By their own admission, Europe’s telecom operators - mobile and fixed – are guilty of blocking traffic. That is the obvious conclusion to draw from a report by the new European regulatory body known as BEREC. The worst are the mobile operators, who block or throttle peer-to-peer and voice over IP, as well as other applications. The fixed operators block peer-to-peer, but are more generous with voice over IP. A worrying development is that both fixed and mobile are beginning to give preferential treatment to certain applications. What will the European Commission do about it?
The BEREC report, entitled A view of traffic management and other practices resulting in restrictions to the open Internet in Europe, was released last Wednesday. The full report takes the form of 4 impenetrable documents, and in typical management consultant style, it trots out what it thinks the European Commission wants to hear, and does not really address the policy issue. I scent the influence of our own dear industry-cuddly Ofcom in its production. However, the Berec report does contain some charts which are revealing.
The chart that I think is most telling is the one I reproduce below. The chart shows the number of users affected by operators applying either blocking or throttling to certain applications.
The most important statistic is the one embodied by the orange colouring and by the yellow colouring. Orange is the number of users affected by a technically-enforced restriction, where the operator applies it universally to all users. Yellow is the number of users affected, whether the operator applies a technical restriction to some of its users.
From this, it can be deduced that 50 million mobile users, and 30 million fixed users in Europe are subject to throttling or blocking if they try to use P2P applications. The blocking or throttling is applied an enforcement of a contractual provision that the operator has decided to place on the user.
An additional 37.6 million mobile users are the category where such blocking will be applied to some of them – it is not quite clear what this means.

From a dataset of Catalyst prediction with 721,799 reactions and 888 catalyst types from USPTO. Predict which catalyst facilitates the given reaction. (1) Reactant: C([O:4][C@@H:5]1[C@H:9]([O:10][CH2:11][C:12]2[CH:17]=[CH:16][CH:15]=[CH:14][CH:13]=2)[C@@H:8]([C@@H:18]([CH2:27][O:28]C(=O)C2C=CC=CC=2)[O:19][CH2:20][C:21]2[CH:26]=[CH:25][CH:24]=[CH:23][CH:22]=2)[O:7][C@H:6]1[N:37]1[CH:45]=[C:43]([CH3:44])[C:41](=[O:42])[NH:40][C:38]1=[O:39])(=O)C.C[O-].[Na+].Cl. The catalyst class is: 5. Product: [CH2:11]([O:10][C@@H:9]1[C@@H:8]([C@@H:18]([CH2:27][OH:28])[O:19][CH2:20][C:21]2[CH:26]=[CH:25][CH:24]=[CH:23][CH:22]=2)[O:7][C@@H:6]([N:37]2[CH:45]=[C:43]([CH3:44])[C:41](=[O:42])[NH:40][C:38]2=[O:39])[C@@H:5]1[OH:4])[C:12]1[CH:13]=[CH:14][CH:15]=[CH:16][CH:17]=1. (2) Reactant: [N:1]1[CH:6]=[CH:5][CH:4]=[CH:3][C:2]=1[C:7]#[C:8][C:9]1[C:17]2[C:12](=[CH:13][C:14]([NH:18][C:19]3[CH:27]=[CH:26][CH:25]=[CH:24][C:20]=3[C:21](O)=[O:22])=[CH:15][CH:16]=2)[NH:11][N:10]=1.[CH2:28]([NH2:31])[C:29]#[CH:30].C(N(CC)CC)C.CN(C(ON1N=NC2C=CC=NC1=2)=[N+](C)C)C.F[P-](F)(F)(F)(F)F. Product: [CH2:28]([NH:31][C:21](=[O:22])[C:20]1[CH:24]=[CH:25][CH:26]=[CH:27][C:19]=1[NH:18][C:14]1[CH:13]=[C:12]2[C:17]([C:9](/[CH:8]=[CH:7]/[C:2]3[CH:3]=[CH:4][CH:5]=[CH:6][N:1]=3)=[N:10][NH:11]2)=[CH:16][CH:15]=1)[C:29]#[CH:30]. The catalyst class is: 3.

The chart also tells us that 75 million mobile users in Europe are subject to automatic blocking of voice over IP services if they try to use them. Presumably, that means Skype, or this service is not singled out in the report.
Green bars on the chart represents no restriction – and the interesting statistic for ‘green’ is that fixed networks do not block voice over IP – at least, they say they do not.
Why this chart is important is that the data came from the operators themselves. This is not some “activist” group complaining – it is what the operators themselves say they do. We therefore assume it is correct.
The next question of course, is what BEREC do about it.
BEREC is the body set up under the Telecoms Package to oversee all national regulators in Europe. Unfortunately, due to political differences during the negotiation of the Telecoms Package, it does not have the powers of a regulator itself.
There are powers in the Telecoms Package that national regulators could use, but they are all subject to political and industry capture (notably our own Ofcom).
Therefore, the BEREC report trots out the same old lines about quality of service, competition and value chains (which I personally think is an invalid approach in this context).
The European Commissioner for Information Society, Neelie Kroes, put out a press release in response to the BEREC data. Mrs Kroes said that she would draft "recommendations". This was reported as being legislation. However, I remain sceptical. A 'recommendation' is weak form of EU legislation. The plural, recommendations, implies that it is just that - a set of recommendations with no legal force. This may be poor writing on the part of Mrs Kroes' PR man, or it may be correct.
If we are not watchful, the European Commission will sit comfortably and do precisely nothing.
La Quadrature du Net (who have kept on top of this consultation and contributed to it) points out some possible implications of the Commission’s complacency:
“The Net is being fragmented and innovators constrained, while big American online companies such as Google and Facebook make deals with access providers. In this context, the transparency approach pushed by the EU Commission comes down to whitewashing these ongoing practices"
If you'd like to know more about the Telecoms Package and the politicking, see my book The Copyright Enforcement Enigma . For an account of the net neutrality issues in the Telecoms Package, see Chris Marsden's book entitled 'Net Neutrality'.
This is an original article from Iptegrity.com. You may re-publish it under a Creative Commons licence, but you should cite my name and provide a link back to iptegrity.com. Media and Academics – please cite as Monica Horten, How Europe's telcos restrict you, www.iptegrity.com, 3 June 2012 . Commercial users - please contact me